Part 4 in the 4-part “SAP Finance and EY Talk” series by Tony Klimas of EY and Joel Bernstein of SAP
When I graduated from business school, my first job was managing accounts payable at a U.S.-based shared services center for a large manufacturing company. This was an entry-level, management-track position — and it was a great experience. Not only did I learn the ropes at the most basic level, but I also made some good contacts and started thinking about where I wanted to go next. These positions are necessary for developing talent in finance, and this first job set me up for success later on in my career.
The reality today is that many of these entry-level jobs in finance and other business functions are being automated. In financial services, such automation is not only a story about robotics, but also “machine learning” — and machine learning isn’t so much about machines as it is about pattern recognition and business process optimization.
Machine learning, a subset of artificial intelligence, is the process of using sophisticated algorithms to train systems to “learn” from massive volumes of data — rather than performing rote tasks programmatically. In finance, machine learning can be used across a wide range of areas. These include optimizing credit assessments, detecting and preventing fraud, improving compliance — the list goes on. The question is: what does this mean for traditional career paths in finance?
The uses of simulation
I believe one potential development is the new finance employees just out of school spending some of their first year working with business simulation tools to replace real-world experience that is no longer possible. New hires are often not fully prepared to take on more advanced positions in finance without first spending some time in the “trenches” — so one option might be simulation tools that teach them the business before they move into more hands-on roles?
Fortunately, young professionals in finance can learn a lot from simulation tools because they’re increasingly sophisticated and based on detailed competency models and career paths. At EY, we’ve worked hard to develop specific technology to help our clients meet their training and staffing goals by understanding the various competency models required, and the potential skill gaps that might exist in the current state of the organization. This helps our clients address immediate issues related to talent, but also allows them a more strategic view to prepare more effectively for what’s coming.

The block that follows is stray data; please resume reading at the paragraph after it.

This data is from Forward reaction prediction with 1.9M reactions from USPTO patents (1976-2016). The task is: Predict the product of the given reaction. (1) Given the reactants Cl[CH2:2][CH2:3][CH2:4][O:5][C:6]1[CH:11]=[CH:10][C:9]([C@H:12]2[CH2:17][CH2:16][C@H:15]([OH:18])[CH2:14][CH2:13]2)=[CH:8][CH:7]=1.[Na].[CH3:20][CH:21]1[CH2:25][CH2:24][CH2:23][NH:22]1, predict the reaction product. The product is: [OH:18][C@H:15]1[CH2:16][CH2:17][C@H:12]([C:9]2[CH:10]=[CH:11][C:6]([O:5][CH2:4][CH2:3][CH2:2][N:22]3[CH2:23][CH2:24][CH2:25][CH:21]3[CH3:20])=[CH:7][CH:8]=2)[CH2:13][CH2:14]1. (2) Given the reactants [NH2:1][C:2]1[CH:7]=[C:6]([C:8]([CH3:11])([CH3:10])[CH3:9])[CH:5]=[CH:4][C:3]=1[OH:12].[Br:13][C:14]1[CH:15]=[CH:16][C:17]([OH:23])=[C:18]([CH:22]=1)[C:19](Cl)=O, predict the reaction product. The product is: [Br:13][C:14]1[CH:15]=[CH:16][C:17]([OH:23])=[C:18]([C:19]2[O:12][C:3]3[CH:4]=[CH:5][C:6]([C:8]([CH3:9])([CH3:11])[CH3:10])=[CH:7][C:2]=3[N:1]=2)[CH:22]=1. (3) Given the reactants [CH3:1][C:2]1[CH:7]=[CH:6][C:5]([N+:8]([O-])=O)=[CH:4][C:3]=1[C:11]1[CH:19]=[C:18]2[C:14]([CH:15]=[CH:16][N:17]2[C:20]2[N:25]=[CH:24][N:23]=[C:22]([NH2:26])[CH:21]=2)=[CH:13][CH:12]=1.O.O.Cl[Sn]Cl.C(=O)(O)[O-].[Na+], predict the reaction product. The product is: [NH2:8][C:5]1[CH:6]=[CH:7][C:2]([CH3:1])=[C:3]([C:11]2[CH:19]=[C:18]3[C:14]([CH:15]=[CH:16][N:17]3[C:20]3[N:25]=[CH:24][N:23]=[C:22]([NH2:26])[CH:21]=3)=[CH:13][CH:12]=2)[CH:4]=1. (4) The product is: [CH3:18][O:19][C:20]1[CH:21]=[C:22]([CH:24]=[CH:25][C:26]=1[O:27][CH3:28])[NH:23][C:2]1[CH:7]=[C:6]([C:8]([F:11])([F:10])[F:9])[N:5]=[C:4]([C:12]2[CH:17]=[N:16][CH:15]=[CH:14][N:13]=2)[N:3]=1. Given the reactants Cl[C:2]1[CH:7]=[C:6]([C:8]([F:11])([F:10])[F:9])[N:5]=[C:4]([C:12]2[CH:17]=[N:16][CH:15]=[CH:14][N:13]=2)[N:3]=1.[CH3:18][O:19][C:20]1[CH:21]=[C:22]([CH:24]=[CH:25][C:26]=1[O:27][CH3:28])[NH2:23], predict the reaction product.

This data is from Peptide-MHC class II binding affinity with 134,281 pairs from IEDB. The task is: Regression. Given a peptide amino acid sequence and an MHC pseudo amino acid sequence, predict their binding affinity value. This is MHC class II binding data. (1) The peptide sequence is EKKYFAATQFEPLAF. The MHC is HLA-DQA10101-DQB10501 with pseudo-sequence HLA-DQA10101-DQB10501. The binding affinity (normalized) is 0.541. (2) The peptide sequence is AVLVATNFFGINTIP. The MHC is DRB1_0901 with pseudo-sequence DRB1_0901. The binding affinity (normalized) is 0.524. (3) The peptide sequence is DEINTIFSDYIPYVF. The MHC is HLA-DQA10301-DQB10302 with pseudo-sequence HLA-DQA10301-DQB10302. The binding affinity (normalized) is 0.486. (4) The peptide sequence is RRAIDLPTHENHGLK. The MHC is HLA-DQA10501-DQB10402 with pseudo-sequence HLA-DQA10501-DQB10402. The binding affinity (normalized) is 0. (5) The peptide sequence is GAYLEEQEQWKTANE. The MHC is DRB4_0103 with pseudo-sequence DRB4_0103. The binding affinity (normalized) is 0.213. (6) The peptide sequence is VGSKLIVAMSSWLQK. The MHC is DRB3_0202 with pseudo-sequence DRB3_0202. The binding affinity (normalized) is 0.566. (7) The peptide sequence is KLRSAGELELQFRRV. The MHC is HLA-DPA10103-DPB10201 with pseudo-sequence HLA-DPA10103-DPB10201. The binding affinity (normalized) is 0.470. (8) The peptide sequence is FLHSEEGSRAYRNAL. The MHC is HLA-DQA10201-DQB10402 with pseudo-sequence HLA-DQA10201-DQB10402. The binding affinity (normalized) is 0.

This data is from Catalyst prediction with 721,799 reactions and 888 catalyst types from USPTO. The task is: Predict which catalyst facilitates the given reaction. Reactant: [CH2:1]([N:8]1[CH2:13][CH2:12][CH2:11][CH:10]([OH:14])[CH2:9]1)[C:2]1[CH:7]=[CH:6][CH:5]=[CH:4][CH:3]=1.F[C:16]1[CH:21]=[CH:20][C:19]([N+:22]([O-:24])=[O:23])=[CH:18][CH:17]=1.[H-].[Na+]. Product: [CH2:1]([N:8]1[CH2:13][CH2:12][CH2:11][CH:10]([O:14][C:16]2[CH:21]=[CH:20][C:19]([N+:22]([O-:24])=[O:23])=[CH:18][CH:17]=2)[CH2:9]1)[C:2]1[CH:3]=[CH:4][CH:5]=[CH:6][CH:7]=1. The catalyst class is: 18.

Getting out more
What’s coming, of course, is the need for greater agility to help keep pace with the demand for innovation. To help finance organizations prepare for this, simulation technology, competency models, and skills assessment can be helpful for people at every stage of their careers — and this doesn’t necessarily mean sitting behind the desk.
This point, certainly, is not lost on my colleague Joel Bernstein, CFO of Global Customer Operations at SAP. I recently spoke with Joel about his own internal efforts with digital transformation within the finance team at SAP.
“In many ways,” Joel said, “what we’re trying to do is drive a mind-shift where instead of doing a job or managing a process, our people are asking first and foremost: ‘What can I do to help the business succeed?’ This requires getting out, talking to people, figuring out what’s needed, creating data, running analyses, and impacting change.”
To help his team get there, Joel’s transformation efforts have included “simulation events” of sorts. These are workshops where people from across the global finance team gather to run simulations in a group context that highlight issues and help zero in on solutions. At the end of the training, teams actually present their solutions to business leaders.
The advantages of this program run at multiple levels. For SAP as a business, it helps to facilitate innovation. For employees, it exposes them to non-finance business colleagues and helps them to better understand how to serve and interact with the business. And for the finance team at SAP, it helps create a pipeline of valuable talent, while generating for the team a reputation as an agent of transformation.
So, for CFOs and other finance professionals who might be reading this: Think about the changes impacting your workforce and how you will be creative in making sure your people have what they need to help your businesses succeed in a digital economy that requires all of us to be at the top of our game.
The views reflected in this article are the views of the author and do not necessarily reflect the views of the global EY organization or its member firms.